From Lee Jeske's Article in I Sing the Body Electric (from Internet)
The point, of course, is that Weather Report - whose leaders, Joe Zawinul and Wayne Shorter, lasted 14 years together, 14 years of constant touring and an album a year was always one hell of a band, a hard-driving, hard-blowing, rhythmically furious fusion band that never lost sight of the "jazz" half of "jazz rock."
In Zawinul and Shorter, Weather report had two of jazz's finest composers (Shorter's "Footprints" and Zawinul's "Mercy, Mercy, Mercy" are two of the standards they had composed in the '60s, during their various journeys through such groups as The Cannonball Adderley Quintet, Art Blakey & The Jazz Messengers, and various Miles Davis bands), but more importantly, it had one of those fortitous yin-yang partnerships that have peppered jazz history.
Zawinul was the musical alchemist, sitting behind his bank of keyboards whipping up thick, chewy stews filled with the spices of the world: melodies from his native Europe, rhythms from South America, Africa, and Asia, and the jazz history of North America. Wayne Shorter, ageless, imperturbable, was the blower: playing heated, twisting solos on tenor or soprano, a master stylist with his own sound, his own conception, and a field of influence that stretches over an entire generation of saxophonists (listen to today's crop of tenor saxophonists and you hear Shorter nearly as much as you hear Coltrane).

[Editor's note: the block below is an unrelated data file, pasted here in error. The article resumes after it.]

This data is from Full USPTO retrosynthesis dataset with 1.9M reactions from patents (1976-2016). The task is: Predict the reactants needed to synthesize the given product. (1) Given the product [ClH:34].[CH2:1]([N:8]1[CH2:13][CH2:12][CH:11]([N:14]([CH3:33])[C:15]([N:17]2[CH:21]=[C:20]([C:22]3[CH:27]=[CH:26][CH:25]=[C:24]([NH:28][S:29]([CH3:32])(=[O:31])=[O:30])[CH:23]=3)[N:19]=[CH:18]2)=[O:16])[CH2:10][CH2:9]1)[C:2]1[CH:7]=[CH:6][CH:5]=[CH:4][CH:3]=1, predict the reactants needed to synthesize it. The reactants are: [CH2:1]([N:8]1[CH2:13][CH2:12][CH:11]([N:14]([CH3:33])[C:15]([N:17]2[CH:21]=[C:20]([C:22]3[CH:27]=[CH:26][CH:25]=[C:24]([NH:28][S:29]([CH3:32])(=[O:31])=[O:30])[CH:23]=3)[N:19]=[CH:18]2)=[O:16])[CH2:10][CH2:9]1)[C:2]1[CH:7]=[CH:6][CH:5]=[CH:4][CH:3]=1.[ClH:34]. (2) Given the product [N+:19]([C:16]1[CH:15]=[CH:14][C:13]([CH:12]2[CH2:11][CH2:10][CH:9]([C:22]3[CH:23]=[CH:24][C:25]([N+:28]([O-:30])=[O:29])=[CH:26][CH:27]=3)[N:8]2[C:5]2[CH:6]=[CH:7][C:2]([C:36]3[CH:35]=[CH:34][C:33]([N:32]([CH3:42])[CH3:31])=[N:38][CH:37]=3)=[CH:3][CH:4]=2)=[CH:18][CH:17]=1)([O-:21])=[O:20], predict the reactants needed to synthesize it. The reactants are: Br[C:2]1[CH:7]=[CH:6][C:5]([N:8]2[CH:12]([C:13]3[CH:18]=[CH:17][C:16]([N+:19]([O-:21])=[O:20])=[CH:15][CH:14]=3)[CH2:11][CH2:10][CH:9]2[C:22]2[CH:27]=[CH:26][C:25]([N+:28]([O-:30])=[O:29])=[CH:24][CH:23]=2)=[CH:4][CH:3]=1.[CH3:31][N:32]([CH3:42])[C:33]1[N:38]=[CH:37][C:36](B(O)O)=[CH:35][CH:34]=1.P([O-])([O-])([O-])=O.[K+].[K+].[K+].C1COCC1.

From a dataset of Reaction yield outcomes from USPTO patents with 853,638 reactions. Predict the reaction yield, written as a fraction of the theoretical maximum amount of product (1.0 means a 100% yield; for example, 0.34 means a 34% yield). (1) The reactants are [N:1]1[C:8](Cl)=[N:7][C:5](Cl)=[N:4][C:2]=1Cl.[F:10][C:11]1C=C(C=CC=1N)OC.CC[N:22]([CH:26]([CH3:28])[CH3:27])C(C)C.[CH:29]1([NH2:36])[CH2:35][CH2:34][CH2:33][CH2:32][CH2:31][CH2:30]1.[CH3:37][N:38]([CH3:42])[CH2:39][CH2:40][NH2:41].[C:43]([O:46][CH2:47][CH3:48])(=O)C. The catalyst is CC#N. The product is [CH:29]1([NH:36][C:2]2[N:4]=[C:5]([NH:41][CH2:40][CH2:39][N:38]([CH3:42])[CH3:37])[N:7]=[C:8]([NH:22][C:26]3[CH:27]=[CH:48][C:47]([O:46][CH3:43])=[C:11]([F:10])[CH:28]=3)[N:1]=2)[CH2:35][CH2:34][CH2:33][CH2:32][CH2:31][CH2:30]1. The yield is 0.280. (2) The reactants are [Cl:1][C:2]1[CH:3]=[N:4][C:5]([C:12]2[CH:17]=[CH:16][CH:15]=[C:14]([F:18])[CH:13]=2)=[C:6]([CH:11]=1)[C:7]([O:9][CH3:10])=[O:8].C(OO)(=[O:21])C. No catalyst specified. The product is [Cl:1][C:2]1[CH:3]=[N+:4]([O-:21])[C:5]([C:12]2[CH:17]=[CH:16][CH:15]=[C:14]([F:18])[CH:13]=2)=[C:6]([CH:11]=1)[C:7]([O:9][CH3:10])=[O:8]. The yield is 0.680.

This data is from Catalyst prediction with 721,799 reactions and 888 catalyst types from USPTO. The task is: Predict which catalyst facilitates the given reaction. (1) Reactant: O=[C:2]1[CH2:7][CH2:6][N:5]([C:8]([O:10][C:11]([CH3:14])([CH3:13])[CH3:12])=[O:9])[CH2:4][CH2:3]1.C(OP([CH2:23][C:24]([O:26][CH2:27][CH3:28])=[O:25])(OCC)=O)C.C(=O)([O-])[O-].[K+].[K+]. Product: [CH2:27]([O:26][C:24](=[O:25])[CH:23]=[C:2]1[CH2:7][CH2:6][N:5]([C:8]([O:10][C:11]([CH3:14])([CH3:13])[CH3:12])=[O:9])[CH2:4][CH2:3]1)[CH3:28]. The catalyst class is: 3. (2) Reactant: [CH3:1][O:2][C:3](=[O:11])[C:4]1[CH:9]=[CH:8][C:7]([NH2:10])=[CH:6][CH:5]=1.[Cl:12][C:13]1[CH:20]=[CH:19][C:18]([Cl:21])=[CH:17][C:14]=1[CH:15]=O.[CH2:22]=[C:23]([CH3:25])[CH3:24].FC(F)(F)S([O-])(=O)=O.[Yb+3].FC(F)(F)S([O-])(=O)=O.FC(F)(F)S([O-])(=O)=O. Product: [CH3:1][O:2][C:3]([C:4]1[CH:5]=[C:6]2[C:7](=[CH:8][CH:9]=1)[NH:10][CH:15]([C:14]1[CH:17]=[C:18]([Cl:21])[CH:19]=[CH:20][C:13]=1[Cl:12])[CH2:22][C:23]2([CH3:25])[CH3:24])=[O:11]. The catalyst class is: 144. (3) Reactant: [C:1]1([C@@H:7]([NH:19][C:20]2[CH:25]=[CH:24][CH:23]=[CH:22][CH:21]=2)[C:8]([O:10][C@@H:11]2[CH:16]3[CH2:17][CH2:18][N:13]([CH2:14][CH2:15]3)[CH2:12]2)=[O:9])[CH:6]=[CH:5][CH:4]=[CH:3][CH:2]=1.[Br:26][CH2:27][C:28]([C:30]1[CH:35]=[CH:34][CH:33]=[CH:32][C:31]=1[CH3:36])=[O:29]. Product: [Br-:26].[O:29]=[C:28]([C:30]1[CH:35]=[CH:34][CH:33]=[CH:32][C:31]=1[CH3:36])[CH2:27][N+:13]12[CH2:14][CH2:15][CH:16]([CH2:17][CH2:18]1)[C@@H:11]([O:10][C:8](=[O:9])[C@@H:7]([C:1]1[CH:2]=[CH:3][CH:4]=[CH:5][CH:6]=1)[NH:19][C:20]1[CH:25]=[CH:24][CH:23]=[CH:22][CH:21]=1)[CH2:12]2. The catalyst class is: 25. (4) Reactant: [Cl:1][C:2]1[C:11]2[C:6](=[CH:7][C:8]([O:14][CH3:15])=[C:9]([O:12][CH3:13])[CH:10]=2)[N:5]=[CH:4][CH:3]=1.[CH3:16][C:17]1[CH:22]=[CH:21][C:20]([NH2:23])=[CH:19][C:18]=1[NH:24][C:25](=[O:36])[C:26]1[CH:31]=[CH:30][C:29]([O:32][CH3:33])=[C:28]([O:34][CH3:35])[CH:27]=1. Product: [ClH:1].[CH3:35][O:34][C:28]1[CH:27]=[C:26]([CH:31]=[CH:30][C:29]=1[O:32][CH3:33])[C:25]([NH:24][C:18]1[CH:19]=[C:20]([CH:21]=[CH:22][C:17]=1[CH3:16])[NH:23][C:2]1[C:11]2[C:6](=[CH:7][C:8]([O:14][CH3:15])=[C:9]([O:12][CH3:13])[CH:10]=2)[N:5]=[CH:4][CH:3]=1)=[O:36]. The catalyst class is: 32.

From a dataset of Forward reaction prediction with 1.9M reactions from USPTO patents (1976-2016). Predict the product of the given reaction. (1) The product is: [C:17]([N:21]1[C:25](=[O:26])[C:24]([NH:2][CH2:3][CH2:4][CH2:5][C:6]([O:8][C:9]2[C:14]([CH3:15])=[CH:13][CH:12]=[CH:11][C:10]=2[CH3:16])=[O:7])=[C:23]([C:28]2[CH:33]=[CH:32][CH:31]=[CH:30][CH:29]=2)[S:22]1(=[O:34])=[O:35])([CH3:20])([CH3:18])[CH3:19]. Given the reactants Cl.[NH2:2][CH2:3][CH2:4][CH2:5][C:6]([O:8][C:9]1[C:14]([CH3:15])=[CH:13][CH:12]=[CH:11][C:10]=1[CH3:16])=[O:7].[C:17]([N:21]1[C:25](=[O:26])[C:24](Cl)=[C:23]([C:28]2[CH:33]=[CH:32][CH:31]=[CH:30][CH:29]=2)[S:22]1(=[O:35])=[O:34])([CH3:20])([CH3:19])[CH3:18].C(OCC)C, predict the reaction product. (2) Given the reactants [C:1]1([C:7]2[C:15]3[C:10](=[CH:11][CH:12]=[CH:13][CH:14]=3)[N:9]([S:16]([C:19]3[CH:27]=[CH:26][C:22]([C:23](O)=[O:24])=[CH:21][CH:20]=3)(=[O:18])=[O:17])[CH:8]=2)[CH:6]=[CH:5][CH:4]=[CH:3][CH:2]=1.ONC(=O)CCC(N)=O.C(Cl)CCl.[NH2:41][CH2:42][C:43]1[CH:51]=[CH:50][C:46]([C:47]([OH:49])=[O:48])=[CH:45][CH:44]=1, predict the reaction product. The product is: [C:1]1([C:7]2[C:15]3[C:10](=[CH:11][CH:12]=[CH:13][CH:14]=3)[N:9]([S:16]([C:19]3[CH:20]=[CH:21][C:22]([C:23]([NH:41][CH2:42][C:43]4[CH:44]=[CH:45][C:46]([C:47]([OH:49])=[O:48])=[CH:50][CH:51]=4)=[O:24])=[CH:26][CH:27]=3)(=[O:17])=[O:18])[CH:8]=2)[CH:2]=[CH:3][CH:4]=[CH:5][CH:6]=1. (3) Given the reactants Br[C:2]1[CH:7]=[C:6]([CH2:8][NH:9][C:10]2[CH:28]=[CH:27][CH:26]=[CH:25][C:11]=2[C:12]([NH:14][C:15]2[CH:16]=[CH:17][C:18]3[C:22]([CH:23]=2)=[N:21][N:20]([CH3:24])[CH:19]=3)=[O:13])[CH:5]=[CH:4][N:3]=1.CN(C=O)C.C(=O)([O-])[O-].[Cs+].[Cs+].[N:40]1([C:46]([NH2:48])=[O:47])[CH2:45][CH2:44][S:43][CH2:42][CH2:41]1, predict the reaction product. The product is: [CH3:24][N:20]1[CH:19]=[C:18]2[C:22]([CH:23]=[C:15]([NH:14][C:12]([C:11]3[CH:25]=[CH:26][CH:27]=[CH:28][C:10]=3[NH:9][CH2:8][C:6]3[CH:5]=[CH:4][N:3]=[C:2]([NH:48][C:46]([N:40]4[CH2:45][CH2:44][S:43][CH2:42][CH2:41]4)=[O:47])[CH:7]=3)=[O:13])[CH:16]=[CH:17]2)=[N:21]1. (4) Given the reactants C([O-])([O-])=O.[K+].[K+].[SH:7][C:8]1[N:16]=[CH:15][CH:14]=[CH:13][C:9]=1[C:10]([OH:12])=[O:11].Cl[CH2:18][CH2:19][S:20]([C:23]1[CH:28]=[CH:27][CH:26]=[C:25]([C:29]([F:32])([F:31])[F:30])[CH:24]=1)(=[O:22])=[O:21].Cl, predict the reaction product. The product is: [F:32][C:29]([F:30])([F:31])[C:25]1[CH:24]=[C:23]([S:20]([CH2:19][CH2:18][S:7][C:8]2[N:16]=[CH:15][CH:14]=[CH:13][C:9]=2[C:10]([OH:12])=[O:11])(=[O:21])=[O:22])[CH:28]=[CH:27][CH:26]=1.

It's clear to see why rock fans latched on to this, but it's hard - looking back over the years - to see what jazz critics, especially the younger critics who championed the similarly fashioned sounds of late Coltrane and late sixties Miles and Ornette Coleman found so offensive here. One guesses they just felt threatened.
In my files I have a series of Columbia press pictures of Weather Report; they're funny because it seems that the players changed with each release. Most of the photos have four or five people in them, including Miroslav Vitous, Jaco Pastorious, Omar Hakim, Victor Bailey, Alphonse Mouzon, Dom Um Romao, and Peter Erskine. Zawinul and Shorter - whose appearences and expressions change very little from photo to photo - are in them all, of course, but in the very last one - released with the 15th and, so far, final Weather Report album, 1986's This Is This - the two gentlemen are alone. Weather Report, through all its changes in personnel, was Joe Zawinul and Wayne Shorter, a frightfully powerful and talented pair who, for a long time, defined jazz fusion. Fusion simply means a combination of a bunch of different things. I Sing The Body Electric combined its elements seamlessly, with a visceral power that would innform all of Weather Report's work, but which, perhaps, was never quite as raw and aggressive as it is here.